Martin Jalleh looks at Prime Minister Najib Razak’s contradictory statements on street protests to different audiences.
Mustafa K Anuar argues that civilised and uncivilised behaviour defies labelling western or eastern; in fact such behaviour whether positive or negative cuts across national boundaries. If, as some argue, demonstrations are ‘western culture’, does that mean that butt exercises are ‘eastern culture’?
To unilaterally demand that a perfectly sensible, responsible and objective public forum be stopped on account of the perceived injury to one community – real or imagined – smacks of bias and prejudice, and the failure to even understand the anxiety of other communities, observes Farish A Noor. One is compelled to ask if these ‘defenders of Islam’ have even thought of the pain and anguish caused to those families who have seen and lived through broken marriages, divorces and grave-robbings? Or do the feelings of other communities not count, and do other communities have no sensitivities?
Zooming in on what is going in Malaysian society in the aftermath of recent demonstrations organised by lawyers, the Bersih coalition and Hindraf, Khoo Boo Teik observes that the goodwill that was shown to Abdullah Badawi in 2003-2004 has largely evaporated. Is there is a whiff of reformasi in the air now?
In the aftermath of recent rallies, fiction writer Beth Yahp pens an open letter to the Prime Minister, urging him to unmuzzle the media and practise real democracy.
"When this integral pillar of any democratic system is obstructed and
belittled, as it is in Malaysia, we cannot claim to live in a
democracy," she writes. "Our mainstream media then become merely tools of the
State, used to hoodwink, brainwash and intimidate the people they should
rightly be serving. Instead, we, the people, are spoon-fed, led and
expected to go quietly like sheep to any foregone conclusion."
In our cover story, we look at what is
going on in Malaysian society in the aftermath of recent demonstrations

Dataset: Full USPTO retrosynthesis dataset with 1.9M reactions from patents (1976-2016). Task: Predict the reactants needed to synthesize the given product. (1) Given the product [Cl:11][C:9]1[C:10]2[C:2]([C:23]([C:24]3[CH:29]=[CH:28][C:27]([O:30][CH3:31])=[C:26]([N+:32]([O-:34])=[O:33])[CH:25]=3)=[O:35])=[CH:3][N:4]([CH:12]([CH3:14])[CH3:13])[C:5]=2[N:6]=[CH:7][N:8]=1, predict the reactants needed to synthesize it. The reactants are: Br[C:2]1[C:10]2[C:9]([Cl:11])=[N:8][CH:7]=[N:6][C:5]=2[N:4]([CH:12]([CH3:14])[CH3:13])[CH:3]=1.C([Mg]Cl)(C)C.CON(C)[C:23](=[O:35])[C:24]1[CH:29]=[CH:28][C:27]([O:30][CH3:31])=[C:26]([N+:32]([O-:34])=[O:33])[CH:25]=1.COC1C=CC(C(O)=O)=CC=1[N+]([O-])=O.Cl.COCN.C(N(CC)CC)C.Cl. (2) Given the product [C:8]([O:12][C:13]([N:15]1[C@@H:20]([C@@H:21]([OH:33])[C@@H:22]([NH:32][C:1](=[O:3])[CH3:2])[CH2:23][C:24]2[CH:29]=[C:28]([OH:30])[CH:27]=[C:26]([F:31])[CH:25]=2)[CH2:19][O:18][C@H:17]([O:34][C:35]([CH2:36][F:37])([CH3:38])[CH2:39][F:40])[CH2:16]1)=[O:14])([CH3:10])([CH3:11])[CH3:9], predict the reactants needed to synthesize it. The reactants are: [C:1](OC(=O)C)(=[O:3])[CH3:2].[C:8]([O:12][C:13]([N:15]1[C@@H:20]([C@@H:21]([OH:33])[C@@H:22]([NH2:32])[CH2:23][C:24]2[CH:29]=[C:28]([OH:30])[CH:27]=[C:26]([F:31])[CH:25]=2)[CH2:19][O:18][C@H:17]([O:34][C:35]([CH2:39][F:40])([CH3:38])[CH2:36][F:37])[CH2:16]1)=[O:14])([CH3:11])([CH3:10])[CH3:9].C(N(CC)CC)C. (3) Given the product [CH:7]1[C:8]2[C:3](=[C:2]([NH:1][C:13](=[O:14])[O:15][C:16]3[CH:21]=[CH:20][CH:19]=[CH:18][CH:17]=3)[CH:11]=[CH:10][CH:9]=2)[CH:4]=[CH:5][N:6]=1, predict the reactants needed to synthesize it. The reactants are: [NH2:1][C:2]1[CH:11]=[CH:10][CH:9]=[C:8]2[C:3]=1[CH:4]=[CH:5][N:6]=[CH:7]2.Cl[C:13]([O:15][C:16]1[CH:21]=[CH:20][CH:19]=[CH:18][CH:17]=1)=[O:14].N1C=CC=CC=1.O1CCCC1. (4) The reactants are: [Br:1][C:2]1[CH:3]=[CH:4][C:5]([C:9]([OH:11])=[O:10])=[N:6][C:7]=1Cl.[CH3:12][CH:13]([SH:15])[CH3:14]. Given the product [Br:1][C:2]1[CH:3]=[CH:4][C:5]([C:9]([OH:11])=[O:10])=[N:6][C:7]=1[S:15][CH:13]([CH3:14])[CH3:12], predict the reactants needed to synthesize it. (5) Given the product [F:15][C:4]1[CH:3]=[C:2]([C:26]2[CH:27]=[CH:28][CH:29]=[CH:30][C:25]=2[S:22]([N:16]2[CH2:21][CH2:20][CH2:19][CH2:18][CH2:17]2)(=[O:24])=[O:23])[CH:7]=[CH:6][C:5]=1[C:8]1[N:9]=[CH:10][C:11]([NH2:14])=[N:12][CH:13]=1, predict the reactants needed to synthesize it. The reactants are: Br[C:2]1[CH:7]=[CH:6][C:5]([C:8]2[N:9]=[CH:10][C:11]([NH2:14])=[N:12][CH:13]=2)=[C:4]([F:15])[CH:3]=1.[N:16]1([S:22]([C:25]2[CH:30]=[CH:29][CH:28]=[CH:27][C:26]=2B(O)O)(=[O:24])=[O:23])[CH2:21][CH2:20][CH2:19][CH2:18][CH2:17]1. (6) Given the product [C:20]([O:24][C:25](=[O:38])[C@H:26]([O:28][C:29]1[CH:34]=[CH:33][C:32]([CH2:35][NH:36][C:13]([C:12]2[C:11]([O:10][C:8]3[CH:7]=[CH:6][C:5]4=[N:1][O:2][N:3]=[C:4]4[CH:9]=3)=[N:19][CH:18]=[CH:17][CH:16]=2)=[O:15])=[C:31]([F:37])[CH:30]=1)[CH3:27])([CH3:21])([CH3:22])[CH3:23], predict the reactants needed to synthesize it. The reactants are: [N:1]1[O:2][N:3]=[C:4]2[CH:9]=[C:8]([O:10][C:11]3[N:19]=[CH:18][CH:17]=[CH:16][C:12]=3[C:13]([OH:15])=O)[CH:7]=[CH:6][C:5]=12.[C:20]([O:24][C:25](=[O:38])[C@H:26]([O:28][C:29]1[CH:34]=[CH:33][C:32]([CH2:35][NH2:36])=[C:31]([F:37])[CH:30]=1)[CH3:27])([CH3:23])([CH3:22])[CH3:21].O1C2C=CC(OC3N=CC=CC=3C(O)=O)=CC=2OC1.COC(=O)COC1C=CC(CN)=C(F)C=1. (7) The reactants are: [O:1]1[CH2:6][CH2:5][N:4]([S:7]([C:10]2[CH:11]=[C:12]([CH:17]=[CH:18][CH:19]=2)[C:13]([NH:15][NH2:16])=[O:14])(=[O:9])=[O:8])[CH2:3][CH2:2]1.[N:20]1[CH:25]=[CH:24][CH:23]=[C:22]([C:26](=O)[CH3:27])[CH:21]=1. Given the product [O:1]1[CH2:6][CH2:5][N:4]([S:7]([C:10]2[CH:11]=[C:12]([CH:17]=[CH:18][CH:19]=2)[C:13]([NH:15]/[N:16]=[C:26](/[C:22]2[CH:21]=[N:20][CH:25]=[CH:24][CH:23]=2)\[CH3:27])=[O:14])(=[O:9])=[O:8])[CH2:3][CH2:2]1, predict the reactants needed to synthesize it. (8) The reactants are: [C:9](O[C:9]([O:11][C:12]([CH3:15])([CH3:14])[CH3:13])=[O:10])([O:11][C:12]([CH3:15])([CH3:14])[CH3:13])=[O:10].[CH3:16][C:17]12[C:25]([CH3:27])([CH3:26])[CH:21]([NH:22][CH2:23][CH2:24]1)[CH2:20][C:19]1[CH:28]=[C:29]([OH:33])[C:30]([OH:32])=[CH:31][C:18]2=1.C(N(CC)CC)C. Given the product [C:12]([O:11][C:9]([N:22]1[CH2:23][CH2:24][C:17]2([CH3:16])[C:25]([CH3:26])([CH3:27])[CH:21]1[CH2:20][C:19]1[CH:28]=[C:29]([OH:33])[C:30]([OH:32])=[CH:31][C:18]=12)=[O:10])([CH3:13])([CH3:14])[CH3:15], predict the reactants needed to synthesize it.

organised by lawyers, the Bersih coalition and Hindraf. Khoo Boo Teik
observes that the goodwill that was shown to Abdullah Badawi in
2003-2004 has largely evaporated and wonders if there is a whiff of
reformasi in the air now. Jeyakumar Devaraj, however, cautions
that the Hindraf approach is misguided and the struggle for social
justice must be reoriented to make it more multi-racial.
Aliran deplores the thoughtless and
mindless reaction of the state against any democratic expression of
our constitutional rights to exert our freedom. We are appalled that
even a small gathering of marchers to a nearby destination in an
orderly manner without obstructing the traffic or causing any chaos
to the public cannot be allowed or tolerated by this oppressive
The Star (22 November 2007) curiously carried a piece (“Media needs to be effective”) written by one of its columnists, M. Veera Pandiyan, who lamented the apparent dilemma faced by Malaysian journalists working in the mainstream media. These, he warned, were "indeed trying days for Malaysian journalists" – in reference to the “dogged criticisms” that were hurled against the mainstream media due to their questionable and often distorted reporting.
Some local media organisations unfortunately chose to cast a blind eye to the KL anti-war demonstration yesterday.